Punter Brad Robbins is a weapon: If Michigan’s offense continues to have problems moving the ball against more formidable competition, Robbins will become a critical player in the field position battle. He kicked the ball beautifully against the Scarlet Knights on Saturday and twice pinned the opposition inside the 10-yard line. Robbins flashed terrific control to land his punts close to the goal line with enough side spin and back spin to prevent them from caroming into the end zone for touchbacks. That ability to flip the field led to points for the Wolverines after Rutgers went three and out in the shadow of its own goal post. As Big Ten play becomes a slog, Robbins can exert a significant influence on games.

Threethings to watch

Wisconsin’s run defense is elite: Plenty of things have gone wrong for Chryst’s team in the first month of the season, but stopping the run isn’t one of them. The Badgers will enter Saturday’s date with Michigan boasting the No. 1 run defense in the country by a wide margin. Through three games, Wisconsin is allowing just 23 rushing yards per game. The No. 2 rushing defense in the country, which belongs to San Diego State, is allowing 45.5 rushing yards per game. Despite the blowout loss to Notre Dame, the Badgers turned the Fighting Irish into a one-dimensional team. Notre Dame ran the ball 32 times and gained 3 total yards. Three. It was a remarkable showing by Wisconsin’s front seven that should concern Harbaugh and Gattis after U-M’s offensive line was bested in the trenches by Rutgers. The Badgers posted 10 tackles for loss in their defeat to Notre Dame.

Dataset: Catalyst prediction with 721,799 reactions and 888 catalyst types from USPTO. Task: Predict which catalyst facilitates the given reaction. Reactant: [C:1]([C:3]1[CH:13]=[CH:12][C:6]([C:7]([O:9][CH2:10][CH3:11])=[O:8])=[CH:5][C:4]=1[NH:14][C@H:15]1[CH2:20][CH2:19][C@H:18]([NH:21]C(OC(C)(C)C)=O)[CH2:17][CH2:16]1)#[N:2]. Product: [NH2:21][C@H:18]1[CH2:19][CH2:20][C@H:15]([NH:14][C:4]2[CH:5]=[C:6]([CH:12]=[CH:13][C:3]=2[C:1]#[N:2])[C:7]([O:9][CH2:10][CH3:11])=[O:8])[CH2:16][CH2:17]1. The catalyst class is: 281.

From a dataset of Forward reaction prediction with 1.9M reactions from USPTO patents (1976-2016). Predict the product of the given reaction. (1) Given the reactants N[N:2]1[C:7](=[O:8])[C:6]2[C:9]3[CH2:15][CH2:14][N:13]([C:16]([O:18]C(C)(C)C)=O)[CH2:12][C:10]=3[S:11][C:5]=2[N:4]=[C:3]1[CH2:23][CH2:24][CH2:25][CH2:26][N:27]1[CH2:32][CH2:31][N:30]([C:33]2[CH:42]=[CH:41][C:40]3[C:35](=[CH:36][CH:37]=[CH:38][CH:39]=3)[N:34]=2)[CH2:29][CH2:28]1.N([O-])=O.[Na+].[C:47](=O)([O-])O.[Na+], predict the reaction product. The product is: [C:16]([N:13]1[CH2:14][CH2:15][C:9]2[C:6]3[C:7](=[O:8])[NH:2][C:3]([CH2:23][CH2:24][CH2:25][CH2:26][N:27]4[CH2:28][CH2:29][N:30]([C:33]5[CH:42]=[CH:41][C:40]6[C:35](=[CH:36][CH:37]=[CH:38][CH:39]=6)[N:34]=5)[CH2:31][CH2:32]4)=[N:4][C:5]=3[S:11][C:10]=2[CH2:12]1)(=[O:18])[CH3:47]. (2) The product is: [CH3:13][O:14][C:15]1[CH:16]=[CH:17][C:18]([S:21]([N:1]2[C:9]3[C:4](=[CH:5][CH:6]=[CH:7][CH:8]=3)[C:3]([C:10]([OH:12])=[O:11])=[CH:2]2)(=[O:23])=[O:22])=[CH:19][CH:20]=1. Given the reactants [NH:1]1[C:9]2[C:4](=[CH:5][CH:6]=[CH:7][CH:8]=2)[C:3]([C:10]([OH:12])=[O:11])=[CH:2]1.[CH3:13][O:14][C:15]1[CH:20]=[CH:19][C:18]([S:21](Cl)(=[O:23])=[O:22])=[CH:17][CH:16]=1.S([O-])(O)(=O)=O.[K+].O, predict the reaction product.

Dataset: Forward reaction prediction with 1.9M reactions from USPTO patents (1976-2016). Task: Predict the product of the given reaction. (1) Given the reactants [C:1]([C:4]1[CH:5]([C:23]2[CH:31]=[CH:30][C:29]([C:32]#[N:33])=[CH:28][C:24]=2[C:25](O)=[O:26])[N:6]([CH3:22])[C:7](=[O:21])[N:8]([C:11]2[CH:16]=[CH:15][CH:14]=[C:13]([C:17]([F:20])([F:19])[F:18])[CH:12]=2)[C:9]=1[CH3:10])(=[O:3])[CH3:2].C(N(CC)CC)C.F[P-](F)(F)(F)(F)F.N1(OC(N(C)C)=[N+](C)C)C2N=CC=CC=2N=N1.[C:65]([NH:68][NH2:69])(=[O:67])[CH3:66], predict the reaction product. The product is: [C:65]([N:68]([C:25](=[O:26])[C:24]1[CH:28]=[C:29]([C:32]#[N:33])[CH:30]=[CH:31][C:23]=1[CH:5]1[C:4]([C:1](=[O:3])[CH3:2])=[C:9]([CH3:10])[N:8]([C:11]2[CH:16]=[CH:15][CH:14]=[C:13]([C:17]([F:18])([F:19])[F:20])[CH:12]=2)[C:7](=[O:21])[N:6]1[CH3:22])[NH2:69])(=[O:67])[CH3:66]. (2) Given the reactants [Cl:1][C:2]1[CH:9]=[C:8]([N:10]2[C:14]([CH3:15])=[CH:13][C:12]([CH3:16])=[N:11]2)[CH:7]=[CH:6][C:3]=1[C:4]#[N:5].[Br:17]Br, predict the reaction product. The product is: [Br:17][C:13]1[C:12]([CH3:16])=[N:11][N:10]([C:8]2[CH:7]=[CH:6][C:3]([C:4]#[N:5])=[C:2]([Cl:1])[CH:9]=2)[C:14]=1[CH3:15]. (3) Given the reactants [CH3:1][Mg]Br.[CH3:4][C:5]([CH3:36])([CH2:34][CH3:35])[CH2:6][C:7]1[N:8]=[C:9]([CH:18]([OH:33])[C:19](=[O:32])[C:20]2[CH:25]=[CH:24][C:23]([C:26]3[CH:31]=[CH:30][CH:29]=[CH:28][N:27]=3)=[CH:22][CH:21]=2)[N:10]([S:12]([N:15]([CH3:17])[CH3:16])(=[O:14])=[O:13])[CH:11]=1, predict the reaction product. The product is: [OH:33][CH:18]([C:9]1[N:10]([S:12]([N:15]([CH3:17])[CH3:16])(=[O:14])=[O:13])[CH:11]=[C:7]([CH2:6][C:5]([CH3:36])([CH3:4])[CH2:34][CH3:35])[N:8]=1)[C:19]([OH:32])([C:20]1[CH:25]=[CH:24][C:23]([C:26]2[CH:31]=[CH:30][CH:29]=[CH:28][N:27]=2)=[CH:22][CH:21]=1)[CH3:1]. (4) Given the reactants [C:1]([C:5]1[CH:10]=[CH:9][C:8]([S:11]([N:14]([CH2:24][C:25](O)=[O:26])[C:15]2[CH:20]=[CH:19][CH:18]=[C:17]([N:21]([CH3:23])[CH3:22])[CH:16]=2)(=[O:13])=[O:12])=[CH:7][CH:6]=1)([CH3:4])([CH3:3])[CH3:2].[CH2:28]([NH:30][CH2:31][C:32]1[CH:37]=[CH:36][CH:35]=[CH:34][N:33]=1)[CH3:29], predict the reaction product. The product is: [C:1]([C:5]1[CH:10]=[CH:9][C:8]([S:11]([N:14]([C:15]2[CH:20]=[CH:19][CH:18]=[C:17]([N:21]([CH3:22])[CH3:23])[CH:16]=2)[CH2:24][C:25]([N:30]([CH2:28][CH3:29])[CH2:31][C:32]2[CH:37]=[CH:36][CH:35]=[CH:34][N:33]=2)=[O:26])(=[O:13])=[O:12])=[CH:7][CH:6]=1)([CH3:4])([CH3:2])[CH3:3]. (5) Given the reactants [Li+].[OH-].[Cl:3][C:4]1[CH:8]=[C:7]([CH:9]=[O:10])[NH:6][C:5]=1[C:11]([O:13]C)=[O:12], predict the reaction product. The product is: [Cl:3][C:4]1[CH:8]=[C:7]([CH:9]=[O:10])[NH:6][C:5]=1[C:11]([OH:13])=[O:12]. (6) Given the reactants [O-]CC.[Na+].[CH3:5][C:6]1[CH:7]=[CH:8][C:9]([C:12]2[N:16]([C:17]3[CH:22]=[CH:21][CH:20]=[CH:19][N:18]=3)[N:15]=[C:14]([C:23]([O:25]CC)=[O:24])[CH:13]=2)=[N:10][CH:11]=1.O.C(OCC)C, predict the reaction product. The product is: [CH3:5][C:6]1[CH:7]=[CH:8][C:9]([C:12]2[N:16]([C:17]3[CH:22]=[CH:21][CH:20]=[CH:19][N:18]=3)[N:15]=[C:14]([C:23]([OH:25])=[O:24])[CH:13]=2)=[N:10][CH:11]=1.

The pocket collapses around Wisconsin quarterback Graham Mertz (5) during the first quarter of their game Saturday, September 25, 2021 at Soldier Field in Chicago, Ill. Notre Dame beat Wisconsin 41-13.
The pocket collapses around Wisconsin quarterback Graham Mertz (5) during the first quarter of their game Saturday, September 25, 2021 at Soldier Field in Chicago, Ill. Notre Dame beat Wisconsin 41-13.

Mertz is sloppy with the ball: It’s unlikely Mertz could have played worse in the blowout loss to Notre Dame. The Wisconsin quarterback turned the ball over five times by throwing four interceptions, two of which were returned for touchdowns, and losing one fumble. He finished with an NFL passer rating of 31.6 in his worst performance of the season. His inability to protect the football bodes well for a Michigan defense that has struggled to generate turnovers under Macdonald. The Wolverines are tied for last in the country in interceptions (one) and tied for 52nd in fumbles recovered (two). But Mertz will give them opportunities. He has nine turnover-worthy plays through three games, according to PFF.

Rushing attack fueled by transfer: Perhaps the lone bright spot for Wisconsin’s offense this season is running back Chez Mellusi, who played two seasons at Clemson before transferring to Madison. A former four-star recruit with scholarship offers from Auburn, Miami, Louisiana State, Notre Dame and Michigan, among others, Mellusi rushed for 427 yards and six touchdowns in two seasons at Clemson. Now a junior, Mellusi has stepped into a leading role for Wisconsin and handled it very well. He ranks 19th in the country in rushing yards per game with 106.3 — roughly 12 yards per game behind U-M’s Corum — and averages 4.62 yards per carry. That he’s reached the end zone only twice is a reflection of Wisconsin’s offensive struggles this season.

Contact Michael Cohen at mcohen@freepress.com. Follow him on Twitter @Michael_Cohen13. Michael is looking for your questions for his next U-M mailbag. Email or tweet at him.

This article originally appeared on Detroit Free Press: Michigan football to be tested by Wisconsin's No. 1 rush defense